Wishlist: An integrated iPhone experience
I’ve always liked the way that the iPhone fades out and pauses your music whenever a phone call interrupts. It took a bit of getting used to, but now I can’t imagine it working any other way. So I think it’s understandable that it feels a bit disconnected that my phone, ringing in my pocket, can’t pause iTunes running on my Mac Book - or even music and video on the iPad and Apple TV. Looking into the options turns up a $20 shareware solution that allegedly no longer works, and it’s not the answer. As a relatively new Mac user, I get the impression that Apple rewards those who commit fully to the ecosystem. And so I feel, something like this needs to go native.
But that got me thinking: why stop at pausing media?
The concept of finding a phone number online, pulling your phone out of your pocket and physically dialing the number; well it all feels a little last decade, doesn’t it? Admittedly, you can purchase Skype-out credits and have a dicky little widget that overrides numbers in web pages, but it’s just another program to install and more logins to maintain. Some of you may scoff at the experience I’ve described. Perhaps it’s already possible on an Android phone and a Windows box? But things like this are not about who is first to market, it’s about the value they add.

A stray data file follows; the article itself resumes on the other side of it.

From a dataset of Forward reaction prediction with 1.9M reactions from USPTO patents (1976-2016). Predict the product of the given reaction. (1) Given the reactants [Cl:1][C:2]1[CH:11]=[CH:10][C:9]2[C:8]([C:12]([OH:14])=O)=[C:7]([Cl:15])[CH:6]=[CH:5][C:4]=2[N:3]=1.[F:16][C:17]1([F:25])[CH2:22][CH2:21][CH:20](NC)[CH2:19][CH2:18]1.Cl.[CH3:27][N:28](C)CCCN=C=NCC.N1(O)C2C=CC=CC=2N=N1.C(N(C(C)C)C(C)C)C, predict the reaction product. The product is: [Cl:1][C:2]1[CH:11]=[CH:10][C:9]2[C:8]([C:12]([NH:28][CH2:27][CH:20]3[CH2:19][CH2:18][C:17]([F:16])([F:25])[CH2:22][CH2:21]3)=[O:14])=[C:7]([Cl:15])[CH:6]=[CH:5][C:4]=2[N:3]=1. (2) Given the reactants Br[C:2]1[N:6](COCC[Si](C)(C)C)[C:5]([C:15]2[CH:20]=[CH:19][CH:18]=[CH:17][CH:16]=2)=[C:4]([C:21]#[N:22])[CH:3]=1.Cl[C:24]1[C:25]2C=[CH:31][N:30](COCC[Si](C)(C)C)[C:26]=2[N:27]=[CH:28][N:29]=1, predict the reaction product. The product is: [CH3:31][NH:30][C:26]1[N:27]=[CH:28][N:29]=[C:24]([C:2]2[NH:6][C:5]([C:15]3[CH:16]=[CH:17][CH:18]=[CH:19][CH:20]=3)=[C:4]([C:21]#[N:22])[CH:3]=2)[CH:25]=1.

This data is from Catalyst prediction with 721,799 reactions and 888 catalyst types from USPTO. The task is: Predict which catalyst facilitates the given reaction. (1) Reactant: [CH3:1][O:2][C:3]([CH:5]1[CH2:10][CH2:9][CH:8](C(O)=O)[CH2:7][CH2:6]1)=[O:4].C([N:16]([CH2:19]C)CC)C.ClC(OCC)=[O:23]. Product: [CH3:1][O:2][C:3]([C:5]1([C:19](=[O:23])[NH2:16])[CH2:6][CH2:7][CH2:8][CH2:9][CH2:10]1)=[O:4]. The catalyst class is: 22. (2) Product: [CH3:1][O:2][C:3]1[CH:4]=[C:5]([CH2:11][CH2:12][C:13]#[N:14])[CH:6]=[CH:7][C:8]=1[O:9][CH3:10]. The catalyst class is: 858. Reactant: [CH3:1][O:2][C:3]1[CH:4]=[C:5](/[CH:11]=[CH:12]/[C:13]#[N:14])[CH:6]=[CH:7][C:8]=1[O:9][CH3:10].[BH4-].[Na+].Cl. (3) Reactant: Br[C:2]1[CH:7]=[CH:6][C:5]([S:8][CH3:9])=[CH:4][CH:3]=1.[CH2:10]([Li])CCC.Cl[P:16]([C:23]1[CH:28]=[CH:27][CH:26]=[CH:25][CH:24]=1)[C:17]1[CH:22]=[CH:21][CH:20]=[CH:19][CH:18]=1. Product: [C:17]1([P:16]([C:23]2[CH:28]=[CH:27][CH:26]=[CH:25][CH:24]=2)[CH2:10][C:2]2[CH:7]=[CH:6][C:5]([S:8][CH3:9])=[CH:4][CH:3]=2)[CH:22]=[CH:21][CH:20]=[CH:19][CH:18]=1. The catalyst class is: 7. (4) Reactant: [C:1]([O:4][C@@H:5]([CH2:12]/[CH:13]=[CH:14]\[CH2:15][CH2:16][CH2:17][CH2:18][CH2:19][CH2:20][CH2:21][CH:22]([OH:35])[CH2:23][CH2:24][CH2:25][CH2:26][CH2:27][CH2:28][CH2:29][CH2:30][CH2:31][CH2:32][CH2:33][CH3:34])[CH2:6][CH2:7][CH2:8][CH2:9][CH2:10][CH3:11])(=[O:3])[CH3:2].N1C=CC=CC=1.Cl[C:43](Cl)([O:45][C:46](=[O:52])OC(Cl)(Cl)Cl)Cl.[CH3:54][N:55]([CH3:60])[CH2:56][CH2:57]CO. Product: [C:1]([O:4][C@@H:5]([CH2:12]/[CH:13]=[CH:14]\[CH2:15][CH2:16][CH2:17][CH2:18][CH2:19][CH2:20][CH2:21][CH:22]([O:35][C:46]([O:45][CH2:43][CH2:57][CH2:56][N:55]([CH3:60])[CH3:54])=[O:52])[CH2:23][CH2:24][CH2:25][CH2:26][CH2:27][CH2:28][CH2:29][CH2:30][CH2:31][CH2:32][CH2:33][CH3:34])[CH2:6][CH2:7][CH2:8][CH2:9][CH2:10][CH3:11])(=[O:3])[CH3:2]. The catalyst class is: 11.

It’s been said that a lot of Apple innovations seem inevitable when you think about them. You can already use iMessage and FaceTime on nearly every iOS device. Phone calls via a FaceTime-esque protocol seems to be a standout omission. So whether calls are routed through a mobile phone via bluetooth or handled via VOIP, it doesn’t really matter. It’s certainly possible today, it just hasn’t been executed well.
Although pocket change for both companies, a pivot on Apple’s part would rival the value that Microsoft paid $8.56 billion for when purchasing Skype.
Dribbble is rife with shots portraying desktop widgets for answering calls. Spurred on by an informal rebound contest, there were 22 follow ups to Daryl Ginn’s shot. Funnily enough the shot was a conceptual take on (the terrible, existing) Skype for Mac, but the execution is good. I’d love something like this.